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Wageningen, Netherlands

Boxman I.L.,Laboratory for Feed and Food Safety | Verhoef L.,National Institute of Public Health and the Environment RIVM | Vennema H.,National Institute of Public Health and the Environment RIVM | Ngui S.,Public Health England | And 4 more authors.
Eurosurveillance | Year: 2016

This report describes an outbreak investigation starting with two closely related suspected food-borne clusters of Dutch hepatitis A cases, nine primary cases in total, with an unknown source in the Netherlands. The hepatitis A virus (HAV) genotype IA sequences of both clusters were highly similar (459/460 nt) and were not reported earlier. Food questionnaires and a case–control study revealed an association with consumption of mussels. Analysis of mussel supply chains identified the most likely production area. International enquiries led to identification of a cluster of patients near this production area with identical HAV sequences with onsets predating the first Dutch cluster of cases. The most likely source for this cluster was a case who returned from an endemic area in Central America, and a subsequent household cluster from which treated domestic sewage was discharged into the suspected mussel production area. Notably, mussels from this area were also consumed by a separate case in the United Kingdom sharing an identical strain with the second Dutch cluster. In conclusion, a small number of patients in a non-endemic area led to geographically dispersed hepatitis A outbreaks with food as vehicle. This link would have gone unnoticed without sequence analyses and international collaboration. © 2016, European Centre for Disease Prevention and Control (ECDC). All rights reserved. Source


Boxman I.L.A.,Laboratory for Feed and Food Safety | Verhoef L.,National Institute of Public Health and the Environment RIVM | Hagele G.,Laboratory for Feed and Food Safety | Klunder K.,Laboratory for Feed and Food Safety | And 4 more authors.
Food Control | Year: 2015

Noroviruses (NoV) are among the most common causes of viral gastroenteritis (GE) worldwide and can be transmitted from person-to-person, via food or contaminated surfaces. The present study aimed to examine the prevalence of NoV RNA on surfaces in food preparation and sanitary areas in different health care settings and to compare the outcomes with the prevalence in nearby located catering companies, mainly restaurants, for general public, as sentinels. For this purpose, 1087 environmental swabs were taken for NoV analyses from surfaces in 241 institutional departments and 123 catering companies in The Netherlands without a recently reported outbreak of gastro-enteritis in high NoV season only. NoV RNA was detected in 15.1% of the 73 non-hospital health care institutions, 11.1% of the 54 hospital central kitchen departments, 14.9% of the 114 decentralized hospital kitchens (in-patient units) and 4.1% of the 123 nearby located catering companies. Twenty-five of the 49 positive environmental samples were genotyped by sequence analyses. In 7% of the investigated hospitals (4/58), NoV was detected in two or more departments. NoV prevalence was significantly lower in food preparation areas than in sanitary facilities (p<0.05), but only in hospital central kitchen departments and non-hospital health care settings, and not in de-centralized hospital kitchens in in-patient units or in catering companies for the general public. This data suggests that there is a need for education on risks of NoV transmission by food handling of healthcare workers using in ward kitchen facilities. © 2014. Source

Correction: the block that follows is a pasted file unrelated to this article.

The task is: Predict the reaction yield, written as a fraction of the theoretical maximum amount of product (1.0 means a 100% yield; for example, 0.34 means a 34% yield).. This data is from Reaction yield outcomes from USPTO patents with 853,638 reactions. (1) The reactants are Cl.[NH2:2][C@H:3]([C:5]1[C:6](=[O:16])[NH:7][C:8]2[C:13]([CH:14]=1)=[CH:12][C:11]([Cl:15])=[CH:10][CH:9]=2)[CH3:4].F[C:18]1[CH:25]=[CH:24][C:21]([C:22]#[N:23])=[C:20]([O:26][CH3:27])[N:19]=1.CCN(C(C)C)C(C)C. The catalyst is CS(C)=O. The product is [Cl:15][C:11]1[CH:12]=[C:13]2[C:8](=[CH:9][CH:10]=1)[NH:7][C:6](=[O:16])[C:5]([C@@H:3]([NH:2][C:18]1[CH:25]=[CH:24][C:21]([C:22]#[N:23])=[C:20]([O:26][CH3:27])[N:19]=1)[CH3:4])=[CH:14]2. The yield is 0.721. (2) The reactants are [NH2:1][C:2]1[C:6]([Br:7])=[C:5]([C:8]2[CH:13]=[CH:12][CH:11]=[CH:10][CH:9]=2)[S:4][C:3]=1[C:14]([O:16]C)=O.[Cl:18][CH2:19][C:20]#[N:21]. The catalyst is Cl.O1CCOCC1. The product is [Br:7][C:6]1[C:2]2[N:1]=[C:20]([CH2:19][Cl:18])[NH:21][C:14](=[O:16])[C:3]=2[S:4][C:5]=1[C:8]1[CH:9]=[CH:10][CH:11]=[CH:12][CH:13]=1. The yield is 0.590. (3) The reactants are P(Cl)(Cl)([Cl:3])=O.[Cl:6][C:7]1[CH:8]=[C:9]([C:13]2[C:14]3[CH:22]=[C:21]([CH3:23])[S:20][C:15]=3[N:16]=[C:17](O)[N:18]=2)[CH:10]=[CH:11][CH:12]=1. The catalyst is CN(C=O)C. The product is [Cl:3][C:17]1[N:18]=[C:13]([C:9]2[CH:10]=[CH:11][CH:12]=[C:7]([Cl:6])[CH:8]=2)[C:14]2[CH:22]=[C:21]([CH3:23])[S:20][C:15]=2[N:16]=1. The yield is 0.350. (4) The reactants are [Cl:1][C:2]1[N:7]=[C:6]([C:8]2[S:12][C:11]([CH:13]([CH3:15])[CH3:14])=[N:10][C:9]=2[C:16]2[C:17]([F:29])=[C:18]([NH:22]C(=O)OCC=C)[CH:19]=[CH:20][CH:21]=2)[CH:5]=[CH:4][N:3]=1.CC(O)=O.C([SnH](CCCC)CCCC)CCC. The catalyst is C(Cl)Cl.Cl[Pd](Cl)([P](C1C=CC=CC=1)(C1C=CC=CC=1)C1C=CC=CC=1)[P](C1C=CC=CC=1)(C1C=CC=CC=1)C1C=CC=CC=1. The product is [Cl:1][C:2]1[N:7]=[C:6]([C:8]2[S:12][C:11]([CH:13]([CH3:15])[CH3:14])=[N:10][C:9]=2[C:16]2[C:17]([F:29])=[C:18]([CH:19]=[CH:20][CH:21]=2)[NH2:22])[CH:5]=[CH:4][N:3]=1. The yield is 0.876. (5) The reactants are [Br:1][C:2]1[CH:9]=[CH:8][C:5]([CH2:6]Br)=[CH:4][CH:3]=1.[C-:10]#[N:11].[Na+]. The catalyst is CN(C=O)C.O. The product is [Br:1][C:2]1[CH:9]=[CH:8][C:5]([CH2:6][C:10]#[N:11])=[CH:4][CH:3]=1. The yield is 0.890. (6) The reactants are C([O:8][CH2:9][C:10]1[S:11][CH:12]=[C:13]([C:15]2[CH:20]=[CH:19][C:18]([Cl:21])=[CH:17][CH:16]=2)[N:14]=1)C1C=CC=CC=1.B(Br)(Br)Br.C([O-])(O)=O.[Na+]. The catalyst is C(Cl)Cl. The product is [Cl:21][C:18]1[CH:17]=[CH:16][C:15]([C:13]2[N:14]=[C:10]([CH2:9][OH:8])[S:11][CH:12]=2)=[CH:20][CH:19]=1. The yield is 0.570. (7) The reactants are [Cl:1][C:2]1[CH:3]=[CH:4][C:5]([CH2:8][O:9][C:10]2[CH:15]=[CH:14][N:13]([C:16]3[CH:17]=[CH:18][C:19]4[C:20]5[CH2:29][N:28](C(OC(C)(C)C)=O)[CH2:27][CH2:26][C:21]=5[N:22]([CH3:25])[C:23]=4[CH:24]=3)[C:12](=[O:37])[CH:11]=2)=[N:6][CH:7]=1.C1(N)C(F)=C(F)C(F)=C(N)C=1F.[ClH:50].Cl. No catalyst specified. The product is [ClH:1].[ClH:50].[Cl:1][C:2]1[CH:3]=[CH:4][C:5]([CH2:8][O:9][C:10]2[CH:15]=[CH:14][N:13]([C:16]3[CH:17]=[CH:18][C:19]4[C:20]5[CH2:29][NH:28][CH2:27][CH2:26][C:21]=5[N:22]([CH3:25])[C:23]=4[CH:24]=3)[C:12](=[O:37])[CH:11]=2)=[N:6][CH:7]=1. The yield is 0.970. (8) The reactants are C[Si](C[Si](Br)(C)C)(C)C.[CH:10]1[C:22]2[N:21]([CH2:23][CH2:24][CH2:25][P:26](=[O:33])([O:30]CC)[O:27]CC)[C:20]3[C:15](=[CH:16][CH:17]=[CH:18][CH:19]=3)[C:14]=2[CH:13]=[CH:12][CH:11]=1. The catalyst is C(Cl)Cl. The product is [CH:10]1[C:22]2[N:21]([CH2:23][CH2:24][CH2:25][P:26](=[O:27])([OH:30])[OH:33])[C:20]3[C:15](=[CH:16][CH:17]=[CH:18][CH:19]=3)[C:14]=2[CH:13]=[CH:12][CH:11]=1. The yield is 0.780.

Boxman I.L.,Laboratory for Feed and Food Safety | Verhoef L.,Laboratory for Feed and Food Safety | Vennema H.,Laboratory for Feed and Food Safety | Ngui S.-L.,Laboratory for Feed and Food Safety | And 4 more authors.
Euro surveillance : bulletin Européen sur les maladies transmissibles = European communicable disease bulletin | Year: 2016

This report describes an outbreak investigation starting with two closely related suspected food-borne clusters of Dutch hepatitis A cases, nine primary cases in total, with an unknown source in the Netherlands. The hepatitis A virus (HAV) genotype IA sequences of both clusters were highly similar (459/460 nt) and were not reported earlier. Food questionnaires and a case-control study revealed an association with consumption of mussels. Analysis of mussel supply chains identified the most likely production area. International enquiries led to identification of a cluster of patients near this production area with identical HAV sequences with onsets predating the first Dutch cluster of cases. The most likely source for this cluster was a case who returned from an endemic area in Central America, and a subsequent household cluster from which treated domestic sewage was discharged into the suspected mussel production area. Notably, mussels from this area were also consumed by a separate case in the United Kingdom sharing an identical strain with the second Dutch cluster. In conclusion, a small number of patients in a non-endemic area led to geographically dispersed hepatitis A outbreaks with food as vehicle. This link would have gone unnoticed without sequence analyses and international collaboration. Source

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